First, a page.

A Royal Winner: Buddy Biancalana
“Well that felt great, how can I get back there?”
Playing on the grandest stage in sports offers the opportunity for any athlete to emerge as a hero.
The history of pro sports championships is dotted with unlikely players who came out of nowhere to lead their teams to titles.
Guys like Brian Doyle and Timmy Smith are forever cemented in the annals of their sports for what they did in the World Series and Super Bowl. Doyle, a .161 career hitter, batted .438 in the 1978 World Series and Smith, who played one mediocre full season in the NFL, rushed for 204 yards in the Super Bowl XXII.
For that one series and one game, they were “in the zone.”
The Kansas City Royals have their own player who fits that category, 1985 postseason star Buddy Biancalana, and he joins us for this week’s edition of Spitballin’.
Just about any athlete can tell you what it is like to be in the zone. The descriptions are always similar. The game slows down, movement seems effortless, every move you make is the right one. It’s a strange, abstract state of mind that’s hard to explain and once you experience it, you are always seeking to return to the zone.
Doyle was in the zone in ’78 and so was Smith in the Super Bowl. Biancalana was certainly in the zone in the 1985 World Series when he helped the Royals to a title over the St. Louis Cardinals.
The switch-hitting shortstop batted .065 points higher than his career average in the World Series and seemed to be in the middle of every rally the Royals had. He came up with key hits, made plays on the bases and maintained his usual high level of defense. That was Biancalana’s “zone experience.”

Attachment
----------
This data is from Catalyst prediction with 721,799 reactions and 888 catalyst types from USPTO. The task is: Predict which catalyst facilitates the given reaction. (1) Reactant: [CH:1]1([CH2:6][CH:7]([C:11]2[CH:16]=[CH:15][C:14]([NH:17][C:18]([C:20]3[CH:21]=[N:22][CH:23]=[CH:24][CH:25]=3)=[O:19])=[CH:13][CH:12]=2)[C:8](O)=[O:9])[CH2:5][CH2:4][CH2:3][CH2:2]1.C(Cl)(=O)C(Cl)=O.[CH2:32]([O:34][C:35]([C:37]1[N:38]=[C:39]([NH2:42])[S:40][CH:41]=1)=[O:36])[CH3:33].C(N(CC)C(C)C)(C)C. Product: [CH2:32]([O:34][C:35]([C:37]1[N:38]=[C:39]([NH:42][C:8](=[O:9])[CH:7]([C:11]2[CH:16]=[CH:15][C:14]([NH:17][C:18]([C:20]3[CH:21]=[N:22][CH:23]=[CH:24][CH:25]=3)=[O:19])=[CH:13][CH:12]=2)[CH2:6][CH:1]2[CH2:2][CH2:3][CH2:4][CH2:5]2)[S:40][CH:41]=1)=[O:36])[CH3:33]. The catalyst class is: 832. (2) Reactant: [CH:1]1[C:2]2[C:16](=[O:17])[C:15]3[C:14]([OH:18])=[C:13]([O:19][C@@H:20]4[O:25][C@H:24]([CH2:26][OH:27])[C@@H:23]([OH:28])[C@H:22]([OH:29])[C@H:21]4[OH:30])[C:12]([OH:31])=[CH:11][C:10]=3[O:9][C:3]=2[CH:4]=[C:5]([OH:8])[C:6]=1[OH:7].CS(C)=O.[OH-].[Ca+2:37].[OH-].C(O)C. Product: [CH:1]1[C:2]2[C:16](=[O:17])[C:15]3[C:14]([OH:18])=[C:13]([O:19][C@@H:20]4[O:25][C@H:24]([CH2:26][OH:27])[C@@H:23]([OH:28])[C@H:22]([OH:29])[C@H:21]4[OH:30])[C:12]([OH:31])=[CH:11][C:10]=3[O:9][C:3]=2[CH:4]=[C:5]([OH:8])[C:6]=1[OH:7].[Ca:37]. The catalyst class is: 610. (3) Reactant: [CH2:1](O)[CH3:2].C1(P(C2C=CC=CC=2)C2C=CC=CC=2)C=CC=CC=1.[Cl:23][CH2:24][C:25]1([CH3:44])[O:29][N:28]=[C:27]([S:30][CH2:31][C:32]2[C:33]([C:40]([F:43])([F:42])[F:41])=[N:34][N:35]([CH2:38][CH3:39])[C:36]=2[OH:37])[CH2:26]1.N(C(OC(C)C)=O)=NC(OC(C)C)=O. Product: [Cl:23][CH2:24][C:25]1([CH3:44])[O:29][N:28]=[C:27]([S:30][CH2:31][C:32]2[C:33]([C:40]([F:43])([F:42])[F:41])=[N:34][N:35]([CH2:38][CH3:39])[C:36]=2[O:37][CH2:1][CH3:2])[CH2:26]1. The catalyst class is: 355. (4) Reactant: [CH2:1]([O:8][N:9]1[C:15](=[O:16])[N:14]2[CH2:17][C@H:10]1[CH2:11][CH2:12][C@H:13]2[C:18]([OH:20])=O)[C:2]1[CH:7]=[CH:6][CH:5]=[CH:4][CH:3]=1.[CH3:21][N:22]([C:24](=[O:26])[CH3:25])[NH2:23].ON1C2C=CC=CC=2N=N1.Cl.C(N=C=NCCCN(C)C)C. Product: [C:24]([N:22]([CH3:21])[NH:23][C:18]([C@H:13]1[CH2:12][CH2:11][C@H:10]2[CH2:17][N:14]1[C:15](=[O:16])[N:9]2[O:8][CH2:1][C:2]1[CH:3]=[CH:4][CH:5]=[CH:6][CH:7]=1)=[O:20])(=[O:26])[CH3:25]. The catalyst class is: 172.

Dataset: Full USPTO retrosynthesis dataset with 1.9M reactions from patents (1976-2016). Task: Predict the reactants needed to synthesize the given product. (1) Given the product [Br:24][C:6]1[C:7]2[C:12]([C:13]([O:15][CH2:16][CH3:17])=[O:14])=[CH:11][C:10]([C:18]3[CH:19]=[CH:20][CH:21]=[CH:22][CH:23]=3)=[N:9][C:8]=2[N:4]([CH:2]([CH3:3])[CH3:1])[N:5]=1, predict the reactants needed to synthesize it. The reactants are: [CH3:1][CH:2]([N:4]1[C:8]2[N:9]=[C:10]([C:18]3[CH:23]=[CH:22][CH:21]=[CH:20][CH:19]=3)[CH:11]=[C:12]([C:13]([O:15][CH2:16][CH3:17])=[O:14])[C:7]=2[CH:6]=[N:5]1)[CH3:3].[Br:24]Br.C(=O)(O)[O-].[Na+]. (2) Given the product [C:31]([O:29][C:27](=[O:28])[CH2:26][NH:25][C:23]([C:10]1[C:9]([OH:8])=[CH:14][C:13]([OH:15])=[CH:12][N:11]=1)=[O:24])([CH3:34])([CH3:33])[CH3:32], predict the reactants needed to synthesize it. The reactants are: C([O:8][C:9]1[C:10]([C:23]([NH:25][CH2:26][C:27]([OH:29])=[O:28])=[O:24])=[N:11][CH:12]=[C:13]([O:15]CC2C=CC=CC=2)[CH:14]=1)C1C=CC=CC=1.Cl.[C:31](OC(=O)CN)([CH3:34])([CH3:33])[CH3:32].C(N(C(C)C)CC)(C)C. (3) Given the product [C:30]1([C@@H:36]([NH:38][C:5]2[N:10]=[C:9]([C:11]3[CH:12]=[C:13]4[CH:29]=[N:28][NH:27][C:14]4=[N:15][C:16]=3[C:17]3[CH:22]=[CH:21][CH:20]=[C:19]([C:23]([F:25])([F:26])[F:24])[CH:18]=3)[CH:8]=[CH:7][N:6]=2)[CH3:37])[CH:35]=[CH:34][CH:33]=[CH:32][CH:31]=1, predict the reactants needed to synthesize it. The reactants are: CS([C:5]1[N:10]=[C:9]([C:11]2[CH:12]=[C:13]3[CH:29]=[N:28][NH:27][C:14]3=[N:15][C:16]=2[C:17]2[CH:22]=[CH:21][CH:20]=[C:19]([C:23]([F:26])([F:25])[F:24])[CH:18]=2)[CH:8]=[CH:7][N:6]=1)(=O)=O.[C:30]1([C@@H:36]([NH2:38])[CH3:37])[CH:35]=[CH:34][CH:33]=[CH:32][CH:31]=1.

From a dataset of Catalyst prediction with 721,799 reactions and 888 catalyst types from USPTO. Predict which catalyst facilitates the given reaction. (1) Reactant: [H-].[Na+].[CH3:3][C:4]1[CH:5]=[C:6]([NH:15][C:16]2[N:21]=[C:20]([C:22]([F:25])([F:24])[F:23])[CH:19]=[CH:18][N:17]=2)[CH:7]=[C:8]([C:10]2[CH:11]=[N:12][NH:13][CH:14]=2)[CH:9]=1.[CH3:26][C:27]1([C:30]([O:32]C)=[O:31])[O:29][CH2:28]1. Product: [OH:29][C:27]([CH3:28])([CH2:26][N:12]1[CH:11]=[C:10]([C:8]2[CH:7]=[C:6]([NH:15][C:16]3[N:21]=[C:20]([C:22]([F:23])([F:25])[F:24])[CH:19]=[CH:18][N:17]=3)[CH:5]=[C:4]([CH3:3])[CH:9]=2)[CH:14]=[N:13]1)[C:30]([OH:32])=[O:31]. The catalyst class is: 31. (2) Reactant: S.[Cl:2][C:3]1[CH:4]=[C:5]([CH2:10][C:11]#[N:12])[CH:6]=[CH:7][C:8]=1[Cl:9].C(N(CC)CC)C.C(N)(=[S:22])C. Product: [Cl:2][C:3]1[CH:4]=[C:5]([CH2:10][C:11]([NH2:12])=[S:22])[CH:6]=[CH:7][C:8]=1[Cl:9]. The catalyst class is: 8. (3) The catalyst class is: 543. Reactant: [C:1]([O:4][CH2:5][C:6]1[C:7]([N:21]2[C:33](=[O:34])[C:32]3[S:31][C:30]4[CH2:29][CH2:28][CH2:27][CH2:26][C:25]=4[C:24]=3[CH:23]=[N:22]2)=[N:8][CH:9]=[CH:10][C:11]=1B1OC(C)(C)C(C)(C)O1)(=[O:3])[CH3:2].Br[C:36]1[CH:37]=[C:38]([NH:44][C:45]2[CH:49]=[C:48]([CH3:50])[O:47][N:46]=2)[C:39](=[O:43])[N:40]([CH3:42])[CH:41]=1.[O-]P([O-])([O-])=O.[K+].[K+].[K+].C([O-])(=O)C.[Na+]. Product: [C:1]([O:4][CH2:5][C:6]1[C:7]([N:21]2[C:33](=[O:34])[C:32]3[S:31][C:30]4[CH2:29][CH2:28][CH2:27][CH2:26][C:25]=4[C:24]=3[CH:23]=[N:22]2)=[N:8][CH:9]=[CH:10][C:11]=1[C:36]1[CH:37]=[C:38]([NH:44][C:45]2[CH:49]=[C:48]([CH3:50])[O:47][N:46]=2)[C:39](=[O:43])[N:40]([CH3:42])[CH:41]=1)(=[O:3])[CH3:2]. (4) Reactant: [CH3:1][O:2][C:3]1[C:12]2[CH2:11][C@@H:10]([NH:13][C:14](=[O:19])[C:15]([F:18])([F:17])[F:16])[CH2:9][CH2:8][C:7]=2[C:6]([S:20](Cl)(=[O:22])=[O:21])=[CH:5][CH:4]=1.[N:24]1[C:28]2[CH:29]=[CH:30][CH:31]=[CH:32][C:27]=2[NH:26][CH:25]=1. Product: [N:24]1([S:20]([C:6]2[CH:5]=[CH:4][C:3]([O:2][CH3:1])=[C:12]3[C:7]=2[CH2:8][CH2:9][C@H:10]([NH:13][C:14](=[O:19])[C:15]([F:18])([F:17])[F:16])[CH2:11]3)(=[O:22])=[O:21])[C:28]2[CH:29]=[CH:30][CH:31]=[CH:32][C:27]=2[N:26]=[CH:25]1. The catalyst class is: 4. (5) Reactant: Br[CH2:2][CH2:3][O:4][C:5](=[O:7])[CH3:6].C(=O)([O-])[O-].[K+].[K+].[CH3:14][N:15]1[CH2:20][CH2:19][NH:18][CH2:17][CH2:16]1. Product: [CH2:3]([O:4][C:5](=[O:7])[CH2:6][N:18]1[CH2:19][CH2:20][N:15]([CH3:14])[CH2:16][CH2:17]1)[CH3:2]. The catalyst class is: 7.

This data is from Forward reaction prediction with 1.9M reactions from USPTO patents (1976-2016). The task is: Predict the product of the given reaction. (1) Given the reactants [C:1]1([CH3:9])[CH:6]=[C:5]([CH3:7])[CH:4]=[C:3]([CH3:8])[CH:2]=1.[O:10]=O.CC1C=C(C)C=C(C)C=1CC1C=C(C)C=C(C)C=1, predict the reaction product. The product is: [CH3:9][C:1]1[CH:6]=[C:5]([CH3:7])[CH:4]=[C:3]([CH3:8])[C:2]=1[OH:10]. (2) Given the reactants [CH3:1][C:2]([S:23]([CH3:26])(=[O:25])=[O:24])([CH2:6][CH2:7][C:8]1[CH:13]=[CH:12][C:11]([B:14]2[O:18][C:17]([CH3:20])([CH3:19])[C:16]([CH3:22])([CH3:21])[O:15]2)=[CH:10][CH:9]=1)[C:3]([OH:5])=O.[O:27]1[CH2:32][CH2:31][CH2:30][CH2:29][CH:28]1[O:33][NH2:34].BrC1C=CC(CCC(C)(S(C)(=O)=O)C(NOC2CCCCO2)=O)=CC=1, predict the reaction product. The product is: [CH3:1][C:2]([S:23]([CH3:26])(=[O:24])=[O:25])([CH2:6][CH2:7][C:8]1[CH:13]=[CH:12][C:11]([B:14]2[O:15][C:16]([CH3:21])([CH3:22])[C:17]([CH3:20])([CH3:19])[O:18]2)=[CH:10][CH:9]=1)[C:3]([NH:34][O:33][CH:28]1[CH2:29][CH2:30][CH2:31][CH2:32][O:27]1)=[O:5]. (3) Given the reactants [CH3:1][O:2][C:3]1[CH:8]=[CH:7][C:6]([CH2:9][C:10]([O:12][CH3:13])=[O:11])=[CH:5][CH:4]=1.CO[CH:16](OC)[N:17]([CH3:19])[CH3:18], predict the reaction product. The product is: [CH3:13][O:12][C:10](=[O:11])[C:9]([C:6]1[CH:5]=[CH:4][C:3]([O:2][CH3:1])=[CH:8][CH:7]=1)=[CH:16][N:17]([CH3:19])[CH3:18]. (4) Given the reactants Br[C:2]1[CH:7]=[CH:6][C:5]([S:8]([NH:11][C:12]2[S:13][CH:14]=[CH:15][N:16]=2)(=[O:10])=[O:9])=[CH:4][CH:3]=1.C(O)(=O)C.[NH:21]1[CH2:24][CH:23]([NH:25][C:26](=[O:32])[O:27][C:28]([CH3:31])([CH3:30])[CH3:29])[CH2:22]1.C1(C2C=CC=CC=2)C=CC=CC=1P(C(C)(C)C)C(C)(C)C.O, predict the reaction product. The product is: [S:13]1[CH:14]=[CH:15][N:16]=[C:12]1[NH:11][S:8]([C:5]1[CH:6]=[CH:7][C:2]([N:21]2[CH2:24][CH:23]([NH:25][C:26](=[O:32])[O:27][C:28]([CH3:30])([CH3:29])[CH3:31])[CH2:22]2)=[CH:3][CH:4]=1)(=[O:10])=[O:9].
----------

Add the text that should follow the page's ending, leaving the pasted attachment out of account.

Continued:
The difference with Biancalana is that after having his zone experience, he has spent years researching the biological and neurological reasons why athletes have that experience and how they can have zone experiences more frequently.
Quite frankly, it’s absolutely fascinating stuff.
Shawn Green was in the zone for a series in Milwaukee against the Brewers in 2002. He was 3-for-8 with two home runs and a triple the first two games.
He homered his first at bat of the third game and as Green tells it, “That’s when it all clicked, and I realized I was in the zone.”
Green would go 6-for-6 with four homers, six RBIs and seven runs scored in one of the great offensive games in Major League history.
Apologies to friend of BallNine Glendon Rusch, who gave up two of those homers.
1985: You're safe, Buddy. You're safe.
Over a stretch of 47 starts from the end of 2001 through the 2002 season, Barry Zito went 34-6 with an ERA south of 2.50.
Zito described that stretch in an interview with his alma mater, USC. “I was in the zone. I wasn’t going out trying to be a great performer, I was just going out competing. When it’s that pure, magic can happen.”
It’s no coincidence Zito described his performance that way. He is one of the many professional athletes who has worked with Biancalana and his company, Zone Motion.
Zone Motion was developed through extensive research and independent studies and has been proven to help people find “the zone” more often. In addition to Zito, Biancalana has worked with Matt Cain, Jeremy Affeldt, Adam Ottavino and many others.
It’s not limited to baseball, or even sports. Zone Motion applies to musicians, artists, executives and really anyone else who is looking to optimize their performance in whatever it is they do.
Biancalana has even helped George Brett with his golf game through Zone Motion.
Often at BallNine, we mock the nerds who have overtaken the sport. This is one time where they could come in handy. We’re about to examine the mind-body connection, Theta brain waves and neuroscience.
But first, baseball with a little Bruce Springsteen mixed in.
So, grab your thinking caps and let’s get in the zone as we go Spitballin’ with 1985 World Series hero Buddy Biancalana.
“We won two out of three there then went back home and swept them in Kansas City. I guess the baseball Gods struck down on them.”